The initiation of a MRSA active surveillance programme for all ICU patients in our hospital in 2001 led to a marked increase in the total number of patients screened. The number of patients screened for MRSA increased each year, which is explained not only by the increase in ICU admissions over the study period, but also improved adherence to the active surveillance programme. It is possible that as adherence improved, children without healthcare exposures were more likely to be screened for MRSA colonization, which may contribute the larger proportion of CA-MRSA-colonized patients. However, it is clear that the programme resulted in the identification of a larger number of colonized patients, and a growing number of patients colonized with CA-MRSA who very likely would not have been identified in the absence of a universal screening programme.

Previous studies have reported that CA-MRSA is commonly found to colonize and infect infants in NICUs [25, 2730]. Our study adds to these findings by documenting colonization trends in children admitted to paediatric medical/surgical and cardiac ICUs over a 9-year timeframe. Two studies of NICU settings also described increasing prevalence of CA-MRSA colonization over time, but these studies differ from ours in several important ways [25, 30]. First, these studies included MRSA isolates obtained primarily during outbreak investigations, while our isolates were obtained from routine active surveillance cultures. Second, while both of these studies reported total proportions of isolates with PVL and specific SCCmec types, we have also documented increasing prevalence of PVL and SCCmec type IV in colonizing MRSA isolates over time.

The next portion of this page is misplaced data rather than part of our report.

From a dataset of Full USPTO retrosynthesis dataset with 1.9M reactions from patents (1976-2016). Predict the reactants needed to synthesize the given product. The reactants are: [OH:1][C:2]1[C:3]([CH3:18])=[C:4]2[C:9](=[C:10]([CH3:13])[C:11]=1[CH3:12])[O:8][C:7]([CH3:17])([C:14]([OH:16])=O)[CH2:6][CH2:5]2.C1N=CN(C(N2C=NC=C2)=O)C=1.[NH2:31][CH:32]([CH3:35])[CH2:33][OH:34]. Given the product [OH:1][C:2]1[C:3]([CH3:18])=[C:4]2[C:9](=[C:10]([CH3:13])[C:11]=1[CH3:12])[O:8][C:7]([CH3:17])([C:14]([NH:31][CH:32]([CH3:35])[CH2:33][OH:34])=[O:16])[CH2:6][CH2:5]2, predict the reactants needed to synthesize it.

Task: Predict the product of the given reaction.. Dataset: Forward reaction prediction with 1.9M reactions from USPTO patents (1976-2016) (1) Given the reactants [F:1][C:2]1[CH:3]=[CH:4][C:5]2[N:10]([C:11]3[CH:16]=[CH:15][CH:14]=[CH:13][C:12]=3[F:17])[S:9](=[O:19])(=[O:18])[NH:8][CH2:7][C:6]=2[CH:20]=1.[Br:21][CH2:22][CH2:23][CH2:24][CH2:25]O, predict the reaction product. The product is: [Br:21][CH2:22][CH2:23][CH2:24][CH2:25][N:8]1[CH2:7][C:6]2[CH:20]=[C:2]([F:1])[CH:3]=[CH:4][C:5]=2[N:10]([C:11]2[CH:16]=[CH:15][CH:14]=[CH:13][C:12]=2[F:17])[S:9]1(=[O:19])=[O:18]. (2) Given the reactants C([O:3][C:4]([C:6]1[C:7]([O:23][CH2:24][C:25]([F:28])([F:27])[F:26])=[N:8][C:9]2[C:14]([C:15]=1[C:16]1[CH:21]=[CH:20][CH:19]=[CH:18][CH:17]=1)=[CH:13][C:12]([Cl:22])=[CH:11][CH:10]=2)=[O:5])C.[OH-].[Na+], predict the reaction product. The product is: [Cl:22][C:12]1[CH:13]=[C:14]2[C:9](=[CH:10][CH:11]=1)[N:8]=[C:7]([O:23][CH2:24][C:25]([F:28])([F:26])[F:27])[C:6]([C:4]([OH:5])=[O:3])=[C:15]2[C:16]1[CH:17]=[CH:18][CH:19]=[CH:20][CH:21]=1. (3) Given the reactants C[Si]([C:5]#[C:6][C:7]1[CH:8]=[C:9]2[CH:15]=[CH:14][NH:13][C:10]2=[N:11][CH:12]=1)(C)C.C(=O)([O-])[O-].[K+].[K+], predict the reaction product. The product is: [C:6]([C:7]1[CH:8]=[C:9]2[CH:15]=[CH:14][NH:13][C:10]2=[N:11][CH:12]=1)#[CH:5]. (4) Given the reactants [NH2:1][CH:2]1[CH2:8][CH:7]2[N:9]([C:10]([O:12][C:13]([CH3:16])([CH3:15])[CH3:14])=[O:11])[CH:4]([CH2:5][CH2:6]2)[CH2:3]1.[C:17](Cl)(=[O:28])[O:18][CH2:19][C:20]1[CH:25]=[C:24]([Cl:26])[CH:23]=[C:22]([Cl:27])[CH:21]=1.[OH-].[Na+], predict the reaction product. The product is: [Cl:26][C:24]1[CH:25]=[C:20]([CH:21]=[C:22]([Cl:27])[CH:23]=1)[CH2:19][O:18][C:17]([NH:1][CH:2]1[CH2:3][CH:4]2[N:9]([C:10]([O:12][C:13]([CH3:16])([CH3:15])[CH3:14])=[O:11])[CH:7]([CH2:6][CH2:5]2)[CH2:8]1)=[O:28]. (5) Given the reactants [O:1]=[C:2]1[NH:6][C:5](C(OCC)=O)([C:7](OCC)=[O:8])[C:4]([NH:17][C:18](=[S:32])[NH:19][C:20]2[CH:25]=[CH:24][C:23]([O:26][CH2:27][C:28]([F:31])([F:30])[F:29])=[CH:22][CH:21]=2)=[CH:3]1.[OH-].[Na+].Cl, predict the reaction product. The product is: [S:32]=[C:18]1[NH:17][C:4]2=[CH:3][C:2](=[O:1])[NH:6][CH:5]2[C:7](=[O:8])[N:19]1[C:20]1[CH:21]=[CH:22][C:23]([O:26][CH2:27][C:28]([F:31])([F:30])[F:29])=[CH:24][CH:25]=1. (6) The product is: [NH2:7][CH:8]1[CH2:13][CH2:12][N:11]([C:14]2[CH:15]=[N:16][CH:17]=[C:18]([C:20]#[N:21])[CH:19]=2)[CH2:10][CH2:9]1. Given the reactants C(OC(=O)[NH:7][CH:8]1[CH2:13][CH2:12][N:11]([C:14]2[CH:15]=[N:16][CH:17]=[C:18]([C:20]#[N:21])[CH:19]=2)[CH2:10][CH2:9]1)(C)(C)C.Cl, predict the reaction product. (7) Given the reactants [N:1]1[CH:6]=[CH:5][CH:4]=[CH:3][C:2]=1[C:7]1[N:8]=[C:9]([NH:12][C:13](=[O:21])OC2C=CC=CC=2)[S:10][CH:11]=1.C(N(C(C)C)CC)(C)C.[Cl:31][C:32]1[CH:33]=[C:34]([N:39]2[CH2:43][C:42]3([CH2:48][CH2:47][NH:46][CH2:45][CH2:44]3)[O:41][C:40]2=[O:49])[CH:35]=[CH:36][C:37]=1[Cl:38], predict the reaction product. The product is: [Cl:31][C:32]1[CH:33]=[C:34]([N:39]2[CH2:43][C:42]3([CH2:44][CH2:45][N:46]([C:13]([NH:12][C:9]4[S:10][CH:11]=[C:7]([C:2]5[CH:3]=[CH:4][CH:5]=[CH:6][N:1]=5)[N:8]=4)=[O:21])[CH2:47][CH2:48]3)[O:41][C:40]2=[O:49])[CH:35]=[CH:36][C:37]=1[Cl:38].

Recently, Milstone et al. reported a prevalence of MRSA colonization of 6% in children admitted to the paediatric ICU at Johns Hopkins Hospital in Baltimore, Maryland over a 15-month period [36]. Forty (61%) out of 66 MRSA colonizing isolates were CA-MRSA strains, and healthcare-associated transmission of CA-MRSA resulted in cases of both colonization and infection. These authors described an ICU population with a higher prevalence of MRSA and CA-MRSA colonization than our cohort, probably due to high rates in the community [20], and their study offered several important observations. First, a substantial reservoir of MRSA-colonized patients would not have been identified without routine active surveillance cultures. Second, paediatric ICU patients colonized with CA-MRSA were similar epidemiologically to those harbouring HA-MRSA, apart from those with HA-MRSA being more likely to have had a prior ICU admission. While the clinical impact of CA-MRSA colonization in ICUs remains unclear, our data and those of Milstone et al. highlight the importance of both routine surveillance in paediatric ICUs and an understanding of the changing epidemiology of MRSA colonization on a local level.